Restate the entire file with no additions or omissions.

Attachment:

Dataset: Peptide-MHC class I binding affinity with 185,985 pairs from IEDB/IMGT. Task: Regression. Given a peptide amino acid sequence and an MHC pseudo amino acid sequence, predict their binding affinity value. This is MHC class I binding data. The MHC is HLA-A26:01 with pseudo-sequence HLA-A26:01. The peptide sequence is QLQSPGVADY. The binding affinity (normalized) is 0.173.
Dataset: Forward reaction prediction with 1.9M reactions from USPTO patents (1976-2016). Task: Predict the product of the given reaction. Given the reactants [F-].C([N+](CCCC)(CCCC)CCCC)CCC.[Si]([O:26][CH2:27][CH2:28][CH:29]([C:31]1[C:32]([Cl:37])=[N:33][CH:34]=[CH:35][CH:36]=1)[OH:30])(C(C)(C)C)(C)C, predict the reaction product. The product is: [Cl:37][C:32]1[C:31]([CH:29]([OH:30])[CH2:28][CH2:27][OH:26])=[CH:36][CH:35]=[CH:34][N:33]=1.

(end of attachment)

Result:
Dataset: Peptide-MHC class I binding affinity with 185,985 pairs from IEDB/IMGT. Task: Regression. Given a peptide amino acid sequence and an MHC pseudo amino acid sequence, predict their binding affinity value. This is MHC class I binding data. The MHC is HLA-A26:01 with pseudo-sequence HLA-A26:01. The peptide sequence is QLQSPGVADY. The binding affinity (normalized) is 0.173.
Dataset: Forward reaction prediction with 1.9M reactions from USPTO patents (1976-2016). Task: Predict the product of the given reaction. Given the reactants [F-].C([N+](CCCC)(CCCC)CCCC)CCC.[Si]([O:26][CH2:27][CH2:28][CH:29]([C:31]1[C:32]([Cl:37])=[N:33][CH:34]=[CH:35][CH:36]=1)[OH:30])(C(C)(C)C)(C)C, predict the reaction product. The product is: [Cl:37][C:32]1[C:31]([CH:29]([OH:30])[CH2:28][CH2:27][OH:26])=[CH:36][CH:35]=[CH:34][N:33]=1.